Last penny for the ferryman

Rents are rising in a steep curve of ‘make money while the planet dies’

here in Glasgow capitalism dances on the future graves of those protesters who care

enough still to rail at those who have until now showed no sign of caring at all

in whose feathered nests no fucks are given for now or for the then that might not come

Meanwhile, across the veil, on this Samhain eve, there is a housing crisis in purgatory

where waves of those recently ancestored and hallowed by the plague have swept across the border

in search of a better life than that from which they were unceremoniously dumped

alone and bereft of any lasting sense of having been alive at all in that dying firmament of unraveling noise

So here we stand at the precipice, calling out in anger at those who live in the dark of the daytime

as those who have moved into the dark of no more scramble for a roof and a bed for the night

uncared for in death as much as they were in their lives, invisible elders to us all for always

unseen in their long, hard fought for living and now in their turmoil, invisible unto themselves

This all hallows eve will be a grim night on both sides of the divide, poetically mirroring our doomed now

the dead will not come out to play tonight because that generation died unseen and unknown to us

and in that passing, seemingly the blink of an eye, they became the last ones to cross, the last ancestors

and we who remain must live with the truth that we fully deserve this loss and that now it is too late to change.

It is Samhain eve here in Scotland, a time of deep reflection into the darkness that comes. Submitting to the Samhain prompt at earthweal and one for All Souls.

24 thoughts on “Last penny for the ferryman

  1. SelmaMartin says:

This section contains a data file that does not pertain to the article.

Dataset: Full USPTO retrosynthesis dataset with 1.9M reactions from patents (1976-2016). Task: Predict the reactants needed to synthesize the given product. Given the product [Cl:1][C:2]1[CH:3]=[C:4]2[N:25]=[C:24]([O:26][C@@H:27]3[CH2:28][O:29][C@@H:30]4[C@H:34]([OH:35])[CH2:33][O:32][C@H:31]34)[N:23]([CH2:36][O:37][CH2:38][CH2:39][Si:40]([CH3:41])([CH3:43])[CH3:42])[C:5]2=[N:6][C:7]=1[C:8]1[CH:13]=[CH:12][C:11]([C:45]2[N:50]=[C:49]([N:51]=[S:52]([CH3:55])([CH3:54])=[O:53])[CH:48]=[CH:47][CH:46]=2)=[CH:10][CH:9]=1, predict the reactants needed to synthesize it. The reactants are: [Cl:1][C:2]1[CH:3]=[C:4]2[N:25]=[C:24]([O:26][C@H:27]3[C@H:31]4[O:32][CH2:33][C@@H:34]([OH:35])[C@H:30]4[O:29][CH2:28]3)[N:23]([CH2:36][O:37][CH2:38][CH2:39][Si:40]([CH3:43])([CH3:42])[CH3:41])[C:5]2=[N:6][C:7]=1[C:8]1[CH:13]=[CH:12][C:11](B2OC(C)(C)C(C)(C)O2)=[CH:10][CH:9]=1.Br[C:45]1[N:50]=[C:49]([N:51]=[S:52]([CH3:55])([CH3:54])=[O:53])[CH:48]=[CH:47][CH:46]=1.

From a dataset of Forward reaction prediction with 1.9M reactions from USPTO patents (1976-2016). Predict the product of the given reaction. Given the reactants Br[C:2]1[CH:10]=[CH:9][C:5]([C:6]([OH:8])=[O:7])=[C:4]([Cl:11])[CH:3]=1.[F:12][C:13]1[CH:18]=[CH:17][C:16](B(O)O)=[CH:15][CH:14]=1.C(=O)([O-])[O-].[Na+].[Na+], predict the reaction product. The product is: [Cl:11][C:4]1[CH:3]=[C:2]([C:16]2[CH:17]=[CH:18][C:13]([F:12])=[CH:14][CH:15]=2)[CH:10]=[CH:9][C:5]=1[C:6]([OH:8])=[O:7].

Our reality has reached the point where it can no longer be contested as ‘not real/fake’ but there are still those who haven’t awakened to it.
    It’s my hope that they do soon and that they choose to donate their gains for the common good of righting things.
    Your piece is a perfect mirror of how the majority of us here feel. Lovely. We are standing at the precipice.
    Thanks so much for being a strong resounding voice for us.

  2. Suzanne says:

    A truly chilling poem to this All Hallows Eve in the time of our unmaking. (Rents are rising here in Australia too – people tell me it is the same in many countries. I like the explanation you give for this in your opening lines.)

  3. Sherry Marr says:

    Paul, lovely to read you again. I recall the ferryman in the poem we penned together at Toads. I share your angst and, I am afraid, your lack of hope about the future, given extraction capitalism’s voracious maw. Sigh. Come peek next Monday at earthweal when I will be talking about the Disappearing of so many species, as we carry on oblivious to the loss.

    • paul scribbles says:

      The Glasgow rent issue is primarily a COP26 thing….lots of people wanting to be in Glasgow to protest and so forth, and landlords taking advantage…kinda ironic that a climate change conference/gathering should demonstrate so vividly how greed it still at play in a significant way. We are just not learning.

  4. M says:

    yes, it’s too late, but of some note, a very large investment group has called on the Big 4 auditors to step the hell up on accurate accounting for the potential exposure of companies’ balance sheets to climate change and legal action.

    if change is to occur, it has to include the engines that run rampant over the earth. else, naught will happen for the good.

    a faint hope. but still, there is one. ~

    • paul scribbles says:

      Hey M. Thanks once again for the visit. Investment groups calling time on accurate accounting is way overdue….but does a call always get met with an answer? Food for thought.
      I am always minded of this quote, when hope is in the air.

      “Hope is very often a refusal to know what is so, and steadfastly it is a refusal to live as if the present moment is good enough and all we really have. Hopeless is the collapse of that refusal, and it looks a lot like depression”
      ― Stephen Jenkinson, Die Wise: A Manifesto for Sanity and Soul.

      • M says:

        Hm. Say you are driving and miss your turn. Isn’t saying you hope to u-turn ahead not a denial of the present moment, but a recognition that the presnt path isn’t the direction you want to go? So saying we hope for a change in direction not denying the present calamity, but acceptance of it, and yet also admitting the possibility of another way?

      • paul scribbles says:

        Possibly…although I don’t think that u turn requires much in the way of hope…I think the truth in the quote is that we do not know where we are headed ( even though we think we do) in any given moment and so living in the present, as if that were true offers a way of truly living and requires no hope for a future we can never really know. Like I said, food for thought.

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